Summary: Part 1 of a five-part series on the Trinity, this message deals with why it’s important to have specific beliefs about who God is and what he does, and how the Trinity provides us with that framework.
Part 1 of series, God in Five Weeks
Wildwind Community Church
Sept. 17, 2006
Ever heard someone say, “I’m spiritual and everything, I just have a problem with organized religion.” Remember these folks from last week?
So the first woman says if you want to get together and “talk about” your beliefs, you don’t have to do it in a church. Talk about your beliefs? How about learning to live by them? Of course she doesn’t see a need for the church. I mean, if all you do at church is talk about your beliefs, you can do that anywhere, right? Completely missing in action here is the notion that more important than believing something is living what you believe. And forget about the idea that it might be important, or even possible, to make sure you believe something that is actually correct.
The next guy said as long as you believe in karma you’ll be “fine.” What does “fine” mean? And what would “not fine” look like to this person? Again, it comes down to simply believing in something – for this last woman it was a vague set of “beliefs.” For this man it’s “karma,” which is the vague concept that what goes around comes around. Do you think if you were to probe him a little further he would be able to explain to you how karma works, or where he gets his conviction that as long as you believe in it you’ll be fine, or what is going to happen to people who do not believe in it? I doubt it, don’t you?
The third person said you don’t have to go to church to “prove” you believe in God. Is that what church is? The place where we prove to everybody in our lives that we believe in God?
All three of these people mentioned belief as they gave us our opinions. But specifically what do they believe in? Remember, the question simply was, “Do you attend church?” Technically the response is “yes,” or “no.” But we heard more than that, didn’t we? What we heard, folks, and I want to be careful here because I don’t want to brutalize these people who were willing to put their faces on camera so we’d have a clip to show in church, but what we heard was simply vacuous. There was no substance to anything those people said, yet they were telling us things about their own belief system. “I believe people don’t need to go to church to talk about their beliefs.” “I believe as long as you believe in karma, you’re okay.” “I believe you can believe in God but not have to go to church to prove it.”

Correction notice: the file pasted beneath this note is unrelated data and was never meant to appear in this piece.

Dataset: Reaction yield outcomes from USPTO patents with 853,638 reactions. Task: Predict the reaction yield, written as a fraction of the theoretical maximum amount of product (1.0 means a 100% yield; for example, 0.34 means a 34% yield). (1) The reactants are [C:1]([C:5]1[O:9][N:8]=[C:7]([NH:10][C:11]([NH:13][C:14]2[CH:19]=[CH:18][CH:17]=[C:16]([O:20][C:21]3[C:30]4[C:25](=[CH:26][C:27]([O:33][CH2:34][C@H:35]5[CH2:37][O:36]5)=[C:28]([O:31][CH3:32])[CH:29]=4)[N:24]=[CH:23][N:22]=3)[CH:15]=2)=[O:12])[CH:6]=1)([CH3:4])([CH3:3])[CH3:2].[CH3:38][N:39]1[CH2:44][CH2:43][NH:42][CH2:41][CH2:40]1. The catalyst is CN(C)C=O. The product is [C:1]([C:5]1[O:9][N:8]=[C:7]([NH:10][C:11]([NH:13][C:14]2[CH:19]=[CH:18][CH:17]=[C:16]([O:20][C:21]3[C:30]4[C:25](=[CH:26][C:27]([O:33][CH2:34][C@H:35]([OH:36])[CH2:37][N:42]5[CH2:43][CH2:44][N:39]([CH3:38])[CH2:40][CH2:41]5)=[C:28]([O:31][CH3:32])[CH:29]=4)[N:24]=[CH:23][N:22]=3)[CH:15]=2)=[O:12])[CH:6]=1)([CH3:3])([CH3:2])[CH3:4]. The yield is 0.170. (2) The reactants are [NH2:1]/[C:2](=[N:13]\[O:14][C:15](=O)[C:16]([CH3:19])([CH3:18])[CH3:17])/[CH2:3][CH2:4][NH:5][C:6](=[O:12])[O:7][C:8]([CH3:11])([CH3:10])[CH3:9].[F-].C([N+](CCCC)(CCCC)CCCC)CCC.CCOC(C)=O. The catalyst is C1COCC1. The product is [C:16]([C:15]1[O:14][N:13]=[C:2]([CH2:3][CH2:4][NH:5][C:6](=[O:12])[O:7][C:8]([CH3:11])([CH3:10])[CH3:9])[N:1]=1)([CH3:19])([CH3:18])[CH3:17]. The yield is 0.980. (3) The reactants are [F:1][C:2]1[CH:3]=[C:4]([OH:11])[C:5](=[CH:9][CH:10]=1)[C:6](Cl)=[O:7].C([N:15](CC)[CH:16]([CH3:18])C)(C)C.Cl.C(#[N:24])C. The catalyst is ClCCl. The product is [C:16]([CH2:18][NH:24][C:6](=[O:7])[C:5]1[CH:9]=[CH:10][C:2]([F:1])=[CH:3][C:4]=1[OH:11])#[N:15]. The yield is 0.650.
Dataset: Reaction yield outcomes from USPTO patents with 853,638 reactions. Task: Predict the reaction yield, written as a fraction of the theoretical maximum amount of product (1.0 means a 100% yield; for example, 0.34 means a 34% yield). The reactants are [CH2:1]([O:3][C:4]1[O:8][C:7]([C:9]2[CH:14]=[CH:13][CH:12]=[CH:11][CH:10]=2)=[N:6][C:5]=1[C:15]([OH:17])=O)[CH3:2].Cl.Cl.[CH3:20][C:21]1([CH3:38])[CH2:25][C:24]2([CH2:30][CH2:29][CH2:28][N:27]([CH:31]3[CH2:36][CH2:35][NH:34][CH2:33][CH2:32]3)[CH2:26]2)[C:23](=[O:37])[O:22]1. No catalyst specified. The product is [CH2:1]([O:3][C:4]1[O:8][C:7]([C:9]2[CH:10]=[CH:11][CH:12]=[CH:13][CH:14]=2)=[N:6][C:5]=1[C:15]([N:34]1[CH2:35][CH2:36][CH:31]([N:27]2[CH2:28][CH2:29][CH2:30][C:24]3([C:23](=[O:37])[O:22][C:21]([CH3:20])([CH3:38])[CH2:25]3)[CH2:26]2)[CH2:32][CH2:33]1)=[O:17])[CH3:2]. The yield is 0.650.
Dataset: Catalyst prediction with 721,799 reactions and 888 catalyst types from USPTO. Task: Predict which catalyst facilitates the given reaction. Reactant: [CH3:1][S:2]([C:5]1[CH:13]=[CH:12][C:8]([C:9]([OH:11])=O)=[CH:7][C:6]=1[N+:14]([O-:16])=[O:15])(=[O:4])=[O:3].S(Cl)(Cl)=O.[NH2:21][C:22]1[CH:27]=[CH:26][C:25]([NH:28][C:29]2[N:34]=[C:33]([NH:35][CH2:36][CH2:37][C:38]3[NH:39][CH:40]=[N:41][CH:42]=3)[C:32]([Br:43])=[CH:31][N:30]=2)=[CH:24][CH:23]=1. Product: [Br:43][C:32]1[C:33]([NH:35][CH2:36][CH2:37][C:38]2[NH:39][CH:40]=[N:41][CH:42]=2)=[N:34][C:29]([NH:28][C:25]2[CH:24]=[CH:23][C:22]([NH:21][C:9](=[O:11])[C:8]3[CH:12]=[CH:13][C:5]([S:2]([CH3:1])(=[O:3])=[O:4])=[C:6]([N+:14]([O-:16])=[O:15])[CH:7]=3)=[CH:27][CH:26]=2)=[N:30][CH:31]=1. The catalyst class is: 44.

Wow – we have just learned something about what each of these people believes. And we have seen two things. First is how completely off-base is their understanding of what church is. Second, and key to our discussion today, is that to these people, spirituality is vague – it can’t be pinned down in any way. Going to church pins it down too much. You shouldn’t have to go to church to talk about your beliefs or to prove you believe in God, and if you believe in karma, you don’t NEED to go to church. Apparently church is for all of us non karma-believers. (By the way, karma is a Hindu idea, not a Christian one).
What these people said about their own belief system is the spiritual equivalent of what Rodney King said. Remember Rodney King many years ago? Remember what he said after the furor surrounding his beating by the LA police? “Can’t we all just get along?” Let’s look at that for a minute. That is a statement that makes Rodney King sound like a really sweet, agreeable, nice guy. But of course it doesn’t mean anything because there is a correct answer to that question, and it is, “No! Of course we can’t get along – that’s why some cops beat the daylights out of you when you wouldn’t do what they asked. In fact, that’s why there are cops in the first place, because we can’t all just get along.”
It’s easy to say, “Can’t we all just get along.” It’s much harder to ask one’s self why one cannot get along with others. It’s easy to say, “If people believe in karma they’ll be fine.” It’s much harder to say, “What is karma, and how will karma make sure that I’m fine in the end, and what will be the destiny of those who are NOT fine?” It’s easy to say, “You don’t have to go to church to prove you believe in God or talk about your beliefs.” It’s a lot harder to say, “Perhaps I have nothing to prove, but much to become. Little to say, but much to learn. How are my beliefs helping me learn and become what I need to learn and become?”